Only 61% of parents are saving for college, and many of them are beginning to wonder why.
A new study on college savings indicates that 29% of the parents saving for college fear that they won't have enough to meet future college costs. Despair is stronger among non-savers; 50% of the 39% of parents who aren't saving for college don't expect their children to attend college, up 15% from last year.
Aegon International Markets of Louisville, Ky., commissioned Harris Interactive of Rochester, N.Y., to interview 500 parents of children 18 years or younger across the country. Harris conducted the phone interviews in the last week of March.
Aegon wanted to "get a true cross section of America, not just mutual fund investors," said Connie Dorval, director of marketing communications for Aegon.
On average, parents believe they'll need to save $80,400 for four years of college tuition. This amount increased significantly from $45,500 in 2001. More than four in five savers fear college costs will be "astronomical" by the time their children are ready to enter college.
Even though parents expect they will need more than $80,000 to put a child through four years of college, 70% say they are investing more conservatively due to the market downturn, up from 61% in the 2001 survey. In fact, 61% of parents are saving for college through bank savings accounts, up from 54% last year. Only 44% are using mutual funds for college savings.
In fact, only 7% of parents describe their investment style as aggressive. Eighty-three percent of parents say they would not risk the principal they have in their children's college education fund.
Again this year, 71% said they would be interested in investments that guarantee preservation of principal while yielding a better return than money market funds.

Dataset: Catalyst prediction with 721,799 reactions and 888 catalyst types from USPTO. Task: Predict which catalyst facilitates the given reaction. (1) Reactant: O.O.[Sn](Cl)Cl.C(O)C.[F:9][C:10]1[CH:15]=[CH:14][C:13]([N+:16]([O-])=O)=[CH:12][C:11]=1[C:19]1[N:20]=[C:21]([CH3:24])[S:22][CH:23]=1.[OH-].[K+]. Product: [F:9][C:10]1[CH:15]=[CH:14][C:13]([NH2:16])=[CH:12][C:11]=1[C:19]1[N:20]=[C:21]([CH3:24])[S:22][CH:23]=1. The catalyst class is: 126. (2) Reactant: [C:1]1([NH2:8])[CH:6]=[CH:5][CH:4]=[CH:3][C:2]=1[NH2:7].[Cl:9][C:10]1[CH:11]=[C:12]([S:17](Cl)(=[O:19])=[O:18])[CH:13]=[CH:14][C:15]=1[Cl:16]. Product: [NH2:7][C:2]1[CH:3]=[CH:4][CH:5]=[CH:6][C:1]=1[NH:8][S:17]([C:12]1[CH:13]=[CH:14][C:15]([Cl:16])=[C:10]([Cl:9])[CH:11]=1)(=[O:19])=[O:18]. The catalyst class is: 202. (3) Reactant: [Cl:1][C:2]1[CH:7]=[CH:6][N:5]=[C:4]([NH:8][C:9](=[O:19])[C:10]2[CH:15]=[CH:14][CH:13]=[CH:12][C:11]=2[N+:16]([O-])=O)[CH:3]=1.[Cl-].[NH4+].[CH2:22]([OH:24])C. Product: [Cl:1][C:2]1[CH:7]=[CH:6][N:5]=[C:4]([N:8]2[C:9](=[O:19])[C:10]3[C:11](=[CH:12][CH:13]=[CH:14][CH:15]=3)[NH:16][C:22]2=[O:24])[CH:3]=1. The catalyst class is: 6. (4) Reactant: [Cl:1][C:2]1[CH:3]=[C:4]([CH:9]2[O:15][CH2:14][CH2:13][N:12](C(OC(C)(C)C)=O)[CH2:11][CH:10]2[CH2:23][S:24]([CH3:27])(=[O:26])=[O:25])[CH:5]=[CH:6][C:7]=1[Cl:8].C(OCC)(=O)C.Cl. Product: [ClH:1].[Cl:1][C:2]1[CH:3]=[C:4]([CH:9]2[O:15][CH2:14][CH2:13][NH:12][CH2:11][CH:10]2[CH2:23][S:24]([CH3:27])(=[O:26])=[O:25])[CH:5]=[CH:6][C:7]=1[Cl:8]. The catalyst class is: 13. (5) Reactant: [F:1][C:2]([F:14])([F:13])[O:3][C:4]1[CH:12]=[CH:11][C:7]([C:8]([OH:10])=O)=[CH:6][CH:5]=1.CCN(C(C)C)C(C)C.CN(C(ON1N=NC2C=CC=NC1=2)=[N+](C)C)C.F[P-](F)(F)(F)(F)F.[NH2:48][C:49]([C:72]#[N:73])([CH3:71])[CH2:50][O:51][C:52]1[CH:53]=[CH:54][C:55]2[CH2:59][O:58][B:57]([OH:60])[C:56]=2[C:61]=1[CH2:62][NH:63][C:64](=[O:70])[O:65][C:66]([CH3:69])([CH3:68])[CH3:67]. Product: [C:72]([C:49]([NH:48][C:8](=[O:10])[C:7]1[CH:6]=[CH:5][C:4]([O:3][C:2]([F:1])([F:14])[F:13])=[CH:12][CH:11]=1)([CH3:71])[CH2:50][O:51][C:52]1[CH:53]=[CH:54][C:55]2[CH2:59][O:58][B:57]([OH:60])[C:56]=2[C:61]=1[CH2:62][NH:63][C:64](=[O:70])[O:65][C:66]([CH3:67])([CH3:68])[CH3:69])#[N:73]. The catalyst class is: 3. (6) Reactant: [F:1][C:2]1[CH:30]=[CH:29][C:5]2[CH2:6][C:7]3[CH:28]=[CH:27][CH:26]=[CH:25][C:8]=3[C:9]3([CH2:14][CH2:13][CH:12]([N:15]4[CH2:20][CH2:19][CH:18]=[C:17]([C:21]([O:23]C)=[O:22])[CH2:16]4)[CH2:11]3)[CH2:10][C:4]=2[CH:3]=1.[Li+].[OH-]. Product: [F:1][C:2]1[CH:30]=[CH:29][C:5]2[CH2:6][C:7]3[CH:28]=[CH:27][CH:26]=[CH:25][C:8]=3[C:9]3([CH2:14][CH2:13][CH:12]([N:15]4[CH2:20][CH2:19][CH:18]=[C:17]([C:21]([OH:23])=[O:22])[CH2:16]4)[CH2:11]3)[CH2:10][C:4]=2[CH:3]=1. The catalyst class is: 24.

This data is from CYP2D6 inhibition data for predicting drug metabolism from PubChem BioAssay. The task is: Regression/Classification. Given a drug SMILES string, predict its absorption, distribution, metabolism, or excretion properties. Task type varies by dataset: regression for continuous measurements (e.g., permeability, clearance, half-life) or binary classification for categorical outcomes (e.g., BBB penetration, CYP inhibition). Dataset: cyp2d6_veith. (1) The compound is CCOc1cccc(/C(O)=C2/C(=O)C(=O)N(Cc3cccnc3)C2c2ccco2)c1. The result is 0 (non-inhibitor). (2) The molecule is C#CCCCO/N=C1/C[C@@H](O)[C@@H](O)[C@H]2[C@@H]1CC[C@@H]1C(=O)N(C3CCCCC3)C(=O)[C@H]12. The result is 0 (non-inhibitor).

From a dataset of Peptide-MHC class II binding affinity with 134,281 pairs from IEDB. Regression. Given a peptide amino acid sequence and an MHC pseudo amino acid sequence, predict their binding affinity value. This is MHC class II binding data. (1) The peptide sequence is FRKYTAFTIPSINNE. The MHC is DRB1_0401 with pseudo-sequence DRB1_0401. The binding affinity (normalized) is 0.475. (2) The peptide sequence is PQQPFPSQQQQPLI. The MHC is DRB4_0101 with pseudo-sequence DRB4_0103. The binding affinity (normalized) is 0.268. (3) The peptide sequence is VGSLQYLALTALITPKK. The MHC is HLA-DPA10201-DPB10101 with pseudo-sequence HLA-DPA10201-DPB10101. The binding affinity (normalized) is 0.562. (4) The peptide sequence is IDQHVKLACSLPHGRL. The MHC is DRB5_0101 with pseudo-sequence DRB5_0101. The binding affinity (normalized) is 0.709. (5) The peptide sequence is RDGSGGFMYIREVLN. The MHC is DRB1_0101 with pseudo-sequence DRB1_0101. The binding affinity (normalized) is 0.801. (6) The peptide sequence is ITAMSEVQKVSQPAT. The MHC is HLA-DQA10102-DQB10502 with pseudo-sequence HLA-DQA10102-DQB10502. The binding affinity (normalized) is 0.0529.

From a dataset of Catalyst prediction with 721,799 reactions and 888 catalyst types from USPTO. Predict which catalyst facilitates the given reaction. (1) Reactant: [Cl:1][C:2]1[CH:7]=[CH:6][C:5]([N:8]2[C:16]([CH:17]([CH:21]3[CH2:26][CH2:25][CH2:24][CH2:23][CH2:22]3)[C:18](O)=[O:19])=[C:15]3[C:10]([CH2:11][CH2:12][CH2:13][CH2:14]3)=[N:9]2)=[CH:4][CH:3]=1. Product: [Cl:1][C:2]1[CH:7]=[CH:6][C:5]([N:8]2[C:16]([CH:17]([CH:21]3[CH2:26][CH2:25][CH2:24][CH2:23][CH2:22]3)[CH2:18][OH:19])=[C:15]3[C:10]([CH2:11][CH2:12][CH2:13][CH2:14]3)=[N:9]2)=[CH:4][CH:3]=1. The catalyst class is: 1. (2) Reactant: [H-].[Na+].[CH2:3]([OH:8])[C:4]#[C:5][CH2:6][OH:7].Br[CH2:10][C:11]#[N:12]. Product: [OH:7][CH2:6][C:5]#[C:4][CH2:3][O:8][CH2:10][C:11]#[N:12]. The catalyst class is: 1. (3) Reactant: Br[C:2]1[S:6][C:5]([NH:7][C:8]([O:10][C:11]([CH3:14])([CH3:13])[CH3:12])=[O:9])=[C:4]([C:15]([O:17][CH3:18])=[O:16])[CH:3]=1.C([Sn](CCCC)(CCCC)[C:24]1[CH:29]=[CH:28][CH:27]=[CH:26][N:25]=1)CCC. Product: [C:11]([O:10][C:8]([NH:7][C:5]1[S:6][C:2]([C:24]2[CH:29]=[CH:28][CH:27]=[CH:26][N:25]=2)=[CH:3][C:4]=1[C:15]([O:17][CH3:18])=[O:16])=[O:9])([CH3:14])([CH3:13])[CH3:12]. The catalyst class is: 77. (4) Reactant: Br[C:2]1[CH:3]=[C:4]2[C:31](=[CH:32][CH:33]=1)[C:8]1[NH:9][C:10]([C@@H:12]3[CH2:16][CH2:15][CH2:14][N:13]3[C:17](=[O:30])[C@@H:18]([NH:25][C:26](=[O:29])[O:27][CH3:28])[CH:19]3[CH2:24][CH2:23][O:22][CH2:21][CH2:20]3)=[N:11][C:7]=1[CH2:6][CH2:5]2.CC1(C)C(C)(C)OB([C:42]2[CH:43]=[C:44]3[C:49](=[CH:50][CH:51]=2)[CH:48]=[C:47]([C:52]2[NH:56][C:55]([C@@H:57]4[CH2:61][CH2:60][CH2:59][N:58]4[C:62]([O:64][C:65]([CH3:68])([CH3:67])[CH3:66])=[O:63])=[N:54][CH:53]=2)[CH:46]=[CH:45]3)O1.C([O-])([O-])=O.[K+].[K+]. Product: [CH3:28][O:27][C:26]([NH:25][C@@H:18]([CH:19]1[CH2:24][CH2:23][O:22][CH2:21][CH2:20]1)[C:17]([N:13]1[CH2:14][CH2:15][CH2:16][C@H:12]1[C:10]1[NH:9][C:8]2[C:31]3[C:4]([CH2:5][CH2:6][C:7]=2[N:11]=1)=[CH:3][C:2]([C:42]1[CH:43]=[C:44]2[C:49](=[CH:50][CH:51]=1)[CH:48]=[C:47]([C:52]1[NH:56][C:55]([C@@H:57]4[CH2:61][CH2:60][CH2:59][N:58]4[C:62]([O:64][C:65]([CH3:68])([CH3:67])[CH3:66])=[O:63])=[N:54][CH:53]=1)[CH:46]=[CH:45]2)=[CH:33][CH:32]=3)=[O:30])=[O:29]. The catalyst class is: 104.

Additionally, 43% of parents say that should their college savings account start to lose money, they would switch to more conservative investments. However, only 10% report making any switch in the last year.
Dorval noted that the study highlights a "significant mismatch between investors' expectations and reality." This year, investors expect a 19% annual return, down from 24% in 2001. However, 27% expect a return of less than 10%, up from 17% last year.
When asked about actual returns, only 10% reported a return of 10% to 24%, and 26% said their college savings investments have returned only 1% to 9% in the past year.
"Investors are still emotionally stuck in the 90s. We built our future plans based on a booming market we thought would never end. It may take some time to adjust investors' expectations," Dorval said.
In another interesting conflict, while three in four parents admit that they do not know enough to make good investment decisions and wish they knew more about how to invest for their children's college expenses, 62% say they prefer a college saving plan that they can manage themselves. Only 33% say they prefer a savings program that is automatically adjusted based on the child's age.
The study also found that a majority of parents who are saving, 67%, began to save before their children were five years old. Thirty-one percent began to save before their children were a year old. Thirty-eight percent say they are saving on a regular basis, down slightly from 40% in 2001.
The majority of non-saving parents, 65%, say they have no discretionary income. Seventy-two percent of parents not saving say they will pay expenses as their children attend college, up from 62% in 2001.